Woman of the Hour: Rachel Antonoff

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Rachel Antonoff exhibits fresh, feminist designs at NYFW. Courtesy of Flickr.

By Erin Cabrey

Published in The Fordham Ram on March 9, 2016

Fashion designer and Fordham alum Rachel Antonoff’s fiercely feminist New York Fashion Week show, complete with a gender-reversed musical production, swapped the typical runway formula in favor of a girl power infused performance that transcended trendy couture.

Fashion Meets Feminism: Fashion Week shows seem to follow the same template: skinny, exotic models with skyscraper legs and clad in outfits that no mere civilian would dare try to pull off, who strut down a sleek runway to a flawlessly-mixed techno beat. That isn’t, nor has it ever been, the style of Rachel Antonoff. Her NYFW show, that unveiled her Fall/Winter 2016 collection, was anything but ordinary. With a secretary theme, Antonoff’s models performed a gender-swapped version of “A Secretary is Not a Toy” from “How To Succeed in Business Without Really Trying,” a typically male-dominated show. The models weren’t the average fare either. They were a diverse selection of Broadway dancers. The lead was played by Ali Stroker, Antonoff’s childhood friend whose role in the revival of “Spring Awakening” marked the first time a Broadway show featured an actor in a wheelchair. To top it off, Antonoff’s brother, Jack, who is the lead singer of Bleachers and the guitarist for Fun., played the object of the female workers’ objectification. He was clad in a Rachel Antonoff graphic tee which read “Equal Pay Now” in the brand’s signature cursive font.

The designs were whimsical, fun and, most importantly, something that people could actually wear. A prominent motif was lipstick, with dresses featuring swipes of all different shades and collars embellished with lipstick tubes. Other designs featured checkered pants and 70s-inspired denim skirts. One t-shirt, my personal favorite, featured the phrase “I’ll be right on that, Rose,” paying homage to Christina Applegate’s Sue Ellen Crandell in the movie Don’t Tell Mom The Babysitter’s Dead. Playful, candy-colored and just a little bit raunchy, this Rachel Antonoff presentation is perhaps leading us into a new feminist fashion frontier.

Rachel’s Resume: Rachel Antonoff is no stranger to the Fordham community. She was a member of the FCLC Class of 2003. In fact, a little digging led me to a front page article in the April 24, 2003 edition of The Observer in which she and her brother were both interviewed regarding the loss of their cousin, a Marine in the Iraq War. A grainy photo depicted Antonoff with her cousin and brother, who she cited as her best friend and muse.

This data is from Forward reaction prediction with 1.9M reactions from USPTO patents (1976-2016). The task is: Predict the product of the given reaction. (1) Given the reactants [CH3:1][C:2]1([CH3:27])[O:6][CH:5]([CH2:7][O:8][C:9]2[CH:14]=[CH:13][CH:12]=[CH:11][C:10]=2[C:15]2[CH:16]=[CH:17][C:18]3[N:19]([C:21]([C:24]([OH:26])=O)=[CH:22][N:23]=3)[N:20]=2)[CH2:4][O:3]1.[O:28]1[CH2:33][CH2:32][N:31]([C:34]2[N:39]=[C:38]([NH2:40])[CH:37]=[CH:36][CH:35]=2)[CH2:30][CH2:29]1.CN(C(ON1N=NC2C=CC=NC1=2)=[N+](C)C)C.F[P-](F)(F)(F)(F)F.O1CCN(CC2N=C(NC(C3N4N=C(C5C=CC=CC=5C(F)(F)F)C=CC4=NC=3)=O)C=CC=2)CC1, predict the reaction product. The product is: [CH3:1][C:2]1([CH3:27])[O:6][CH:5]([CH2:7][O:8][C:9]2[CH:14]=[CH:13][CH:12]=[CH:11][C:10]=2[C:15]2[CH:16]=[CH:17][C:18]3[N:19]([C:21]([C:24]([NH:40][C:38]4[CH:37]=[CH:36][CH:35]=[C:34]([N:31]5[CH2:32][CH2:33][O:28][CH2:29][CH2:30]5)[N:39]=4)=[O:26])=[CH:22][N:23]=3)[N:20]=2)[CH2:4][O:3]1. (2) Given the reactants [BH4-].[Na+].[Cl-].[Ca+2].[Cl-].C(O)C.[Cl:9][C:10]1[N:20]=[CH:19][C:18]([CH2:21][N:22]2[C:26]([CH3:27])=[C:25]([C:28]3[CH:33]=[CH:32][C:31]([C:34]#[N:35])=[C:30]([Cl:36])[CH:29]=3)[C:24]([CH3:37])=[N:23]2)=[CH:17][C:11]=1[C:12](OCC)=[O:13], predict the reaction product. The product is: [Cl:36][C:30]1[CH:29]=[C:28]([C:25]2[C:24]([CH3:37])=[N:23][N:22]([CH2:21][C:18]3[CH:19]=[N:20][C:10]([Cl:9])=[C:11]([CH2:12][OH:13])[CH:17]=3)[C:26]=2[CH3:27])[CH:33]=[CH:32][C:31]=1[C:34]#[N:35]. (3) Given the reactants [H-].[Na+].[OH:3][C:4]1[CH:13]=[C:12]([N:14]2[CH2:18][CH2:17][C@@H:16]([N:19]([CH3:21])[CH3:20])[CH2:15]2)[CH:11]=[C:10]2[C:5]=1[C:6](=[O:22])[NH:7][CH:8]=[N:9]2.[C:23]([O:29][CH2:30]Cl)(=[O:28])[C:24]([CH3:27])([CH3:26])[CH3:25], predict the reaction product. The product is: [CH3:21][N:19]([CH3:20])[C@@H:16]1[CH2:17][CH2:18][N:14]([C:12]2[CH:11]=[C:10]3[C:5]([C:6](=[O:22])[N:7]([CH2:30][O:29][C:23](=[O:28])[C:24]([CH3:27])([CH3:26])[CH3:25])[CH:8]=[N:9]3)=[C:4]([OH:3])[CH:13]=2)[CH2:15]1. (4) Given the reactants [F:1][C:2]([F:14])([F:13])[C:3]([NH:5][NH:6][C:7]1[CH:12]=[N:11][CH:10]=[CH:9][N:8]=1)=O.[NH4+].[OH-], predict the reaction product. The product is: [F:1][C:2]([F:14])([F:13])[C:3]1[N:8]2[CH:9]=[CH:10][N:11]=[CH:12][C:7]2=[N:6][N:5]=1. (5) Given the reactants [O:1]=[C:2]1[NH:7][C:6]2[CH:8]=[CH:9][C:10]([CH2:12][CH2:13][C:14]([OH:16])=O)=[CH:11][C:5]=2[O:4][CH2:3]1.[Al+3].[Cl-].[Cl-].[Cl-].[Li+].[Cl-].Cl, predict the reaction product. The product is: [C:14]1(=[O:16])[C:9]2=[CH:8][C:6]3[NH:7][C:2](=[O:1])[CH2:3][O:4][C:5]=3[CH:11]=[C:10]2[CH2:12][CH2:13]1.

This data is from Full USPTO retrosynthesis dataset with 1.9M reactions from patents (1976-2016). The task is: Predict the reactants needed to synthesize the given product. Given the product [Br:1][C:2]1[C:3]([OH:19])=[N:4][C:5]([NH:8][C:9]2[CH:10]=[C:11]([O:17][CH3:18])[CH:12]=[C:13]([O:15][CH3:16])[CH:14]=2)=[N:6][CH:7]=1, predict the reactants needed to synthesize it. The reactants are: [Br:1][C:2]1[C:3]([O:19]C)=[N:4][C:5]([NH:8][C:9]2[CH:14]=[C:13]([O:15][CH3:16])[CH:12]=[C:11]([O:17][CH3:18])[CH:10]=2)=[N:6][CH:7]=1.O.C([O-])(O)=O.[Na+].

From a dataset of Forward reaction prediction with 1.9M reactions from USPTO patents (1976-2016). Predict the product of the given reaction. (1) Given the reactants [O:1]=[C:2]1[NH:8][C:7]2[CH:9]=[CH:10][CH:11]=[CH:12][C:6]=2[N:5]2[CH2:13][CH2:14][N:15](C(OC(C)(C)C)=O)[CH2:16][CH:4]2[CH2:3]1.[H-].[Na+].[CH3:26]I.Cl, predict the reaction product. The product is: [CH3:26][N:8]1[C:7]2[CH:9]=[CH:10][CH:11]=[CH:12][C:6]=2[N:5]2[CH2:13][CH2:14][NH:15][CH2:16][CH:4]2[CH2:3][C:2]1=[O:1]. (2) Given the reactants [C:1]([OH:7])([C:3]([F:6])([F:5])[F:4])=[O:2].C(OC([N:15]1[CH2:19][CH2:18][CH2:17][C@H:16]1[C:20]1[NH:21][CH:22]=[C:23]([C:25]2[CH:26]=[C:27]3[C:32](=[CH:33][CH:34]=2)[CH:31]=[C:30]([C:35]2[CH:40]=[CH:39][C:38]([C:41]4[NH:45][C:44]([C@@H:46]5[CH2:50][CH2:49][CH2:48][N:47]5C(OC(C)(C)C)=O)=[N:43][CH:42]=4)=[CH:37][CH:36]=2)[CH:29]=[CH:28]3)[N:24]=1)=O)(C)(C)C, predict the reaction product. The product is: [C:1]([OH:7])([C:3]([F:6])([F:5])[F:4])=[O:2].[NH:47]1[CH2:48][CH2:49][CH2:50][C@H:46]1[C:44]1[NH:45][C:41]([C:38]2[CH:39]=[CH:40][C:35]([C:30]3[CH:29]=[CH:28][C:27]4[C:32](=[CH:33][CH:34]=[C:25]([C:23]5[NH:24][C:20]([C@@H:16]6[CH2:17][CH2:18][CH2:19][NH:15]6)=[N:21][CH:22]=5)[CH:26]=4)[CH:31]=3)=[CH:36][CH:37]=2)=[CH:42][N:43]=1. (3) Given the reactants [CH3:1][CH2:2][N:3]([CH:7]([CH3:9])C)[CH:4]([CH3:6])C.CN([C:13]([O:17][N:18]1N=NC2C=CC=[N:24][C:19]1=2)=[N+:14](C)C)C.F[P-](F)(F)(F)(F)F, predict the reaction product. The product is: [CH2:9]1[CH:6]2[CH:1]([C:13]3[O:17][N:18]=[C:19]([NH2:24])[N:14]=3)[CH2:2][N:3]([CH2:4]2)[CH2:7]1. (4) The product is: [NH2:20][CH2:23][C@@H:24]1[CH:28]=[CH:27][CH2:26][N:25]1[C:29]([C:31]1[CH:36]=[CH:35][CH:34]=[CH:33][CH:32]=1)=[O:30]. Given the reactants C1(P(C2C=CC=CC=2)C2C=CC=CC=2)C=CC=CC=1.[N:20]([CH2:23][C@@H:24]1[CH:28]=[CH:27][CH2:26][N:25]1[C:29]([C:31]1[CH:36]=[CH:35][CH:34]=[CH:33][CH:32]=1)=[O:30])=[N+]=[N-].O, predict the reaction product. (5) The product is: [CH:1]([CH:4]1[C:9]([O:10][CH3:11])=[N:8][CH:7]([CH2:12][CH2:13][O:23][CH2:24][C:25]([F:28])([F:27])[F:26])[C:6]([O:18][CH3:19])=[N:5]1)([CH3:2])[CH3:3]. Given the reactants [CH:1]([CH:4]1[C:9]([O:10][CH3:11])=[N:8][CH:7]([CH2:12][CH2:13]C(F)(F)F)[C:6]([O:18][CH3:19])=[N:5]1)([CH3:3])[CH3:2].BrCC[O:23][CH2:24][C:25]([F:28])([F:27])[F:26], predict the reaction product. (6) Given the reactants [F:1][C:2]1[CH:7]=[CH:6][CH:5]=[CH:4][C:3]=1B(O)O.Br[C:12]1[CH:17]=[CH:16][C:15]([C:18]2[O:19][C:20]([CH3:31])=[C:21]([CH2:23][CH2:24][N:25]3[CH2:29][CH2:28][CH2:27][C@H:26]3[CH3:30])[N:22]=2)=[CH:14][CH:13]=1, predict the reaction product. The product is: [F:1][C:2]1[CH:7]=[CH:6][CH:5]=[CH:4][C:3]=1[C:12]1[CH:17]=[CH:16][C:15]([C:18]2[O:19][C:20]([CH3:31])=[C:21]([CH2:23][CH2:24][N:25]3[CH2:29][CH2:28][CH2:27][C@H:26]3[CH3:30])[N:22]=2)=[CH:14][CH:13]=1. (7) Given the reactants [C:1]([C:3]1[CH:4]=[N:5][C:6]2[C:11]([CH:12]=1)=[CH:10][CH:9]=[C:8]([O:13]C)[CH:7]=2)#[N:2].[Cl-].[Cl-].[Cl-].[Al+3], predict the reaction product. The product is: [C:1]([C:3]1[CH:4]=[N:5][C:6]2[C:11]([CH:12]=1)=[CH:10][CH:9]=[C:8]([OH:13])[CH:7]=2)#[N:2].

Antonoff was born and raised in suburban New Jersey. During high school, she commuted to the Upper West Side to study theater at the Professional Children’s School, where Scarlett Johansson once studied. Antonoff graduated with a degree in Communications and worked as a writer for various publications including Nylon and Teen Vogue. She co-founded the short-lived clothing line Mooka Kinney in 2007 before her self-titled label in Spring 2009. Since then her designs have been featured in magazines like Vogue, ELLE and InStyle. Her collections have been modeled by actresses like Aubrey Plaza, Mae Whitman and Jenny Slate, and her looks have been rocked by everyone from Hailee Steinfeld to Lena Dunham.

Antonoff also works with The Ally Coalition, an organization she co-founded with the members of Fun. The organization works within the entertainment industry to support LGBTQ equality. In December, she hosted the second annual TAC Talent Show, which featured an array of performances by celebrities, like Sara Bareilles and Fred Armisen, to benefit and support homeless LGBTQ youth in New York City.

The Every Girl: Antonoff’s unique voice and vision sets her work apart from the rest. She uses her designs to make waves and strong statements. Recent graphics include tees saying “Feminist” and “You Don’t Own Me” in the classic Rachel Antonoff font. But her most prominent work was the Female Reproduction Sweater from her Fall 2015 collection. Her website shows the look modeled by her mother, and it’s been worn by celebrities like Rowan Blanchard and Jamie Lee Curtis. Fallopian tubes never looked so cool.

This New York Fashion Week was dominated by buzz around Kanye West’s latest Yeezy designs but, while those looks might not look quite as good on people who aren’t members of the Kardashian clan, Rachel Antonoff’s pieces are for everyone. “I think she’s kind of an ‘every’ girl. I really like that my mom, my grandmother and my 13-year-old cousin can wear my clothes,” she told Elle. “But definitely, she’s silly—she doesn’t take herself or her fashion too seriously. She’s not afraid to get her clothes dirty.”

Now, it seems, her work has extended beyond just women. Her designs are modeled by men, babies and even dogs, making Antonoff’s vision one of the fashion industry’s freshest. It’s inclusive and real. Its purpose isn’t to make women value beauty standards and high fashion looks that are both unattainable and unrealistic. Its purpose isn’t to construct an image, but to reflect one. Rachel Antonoff is our designer.

She helps us feel confident enough to sport a lipstick frock or a science fair-inspired tee and reminds women to take pride in who we are. Rachel Antonoff encourages us to wear our ovaries on our sleeves. Literally.

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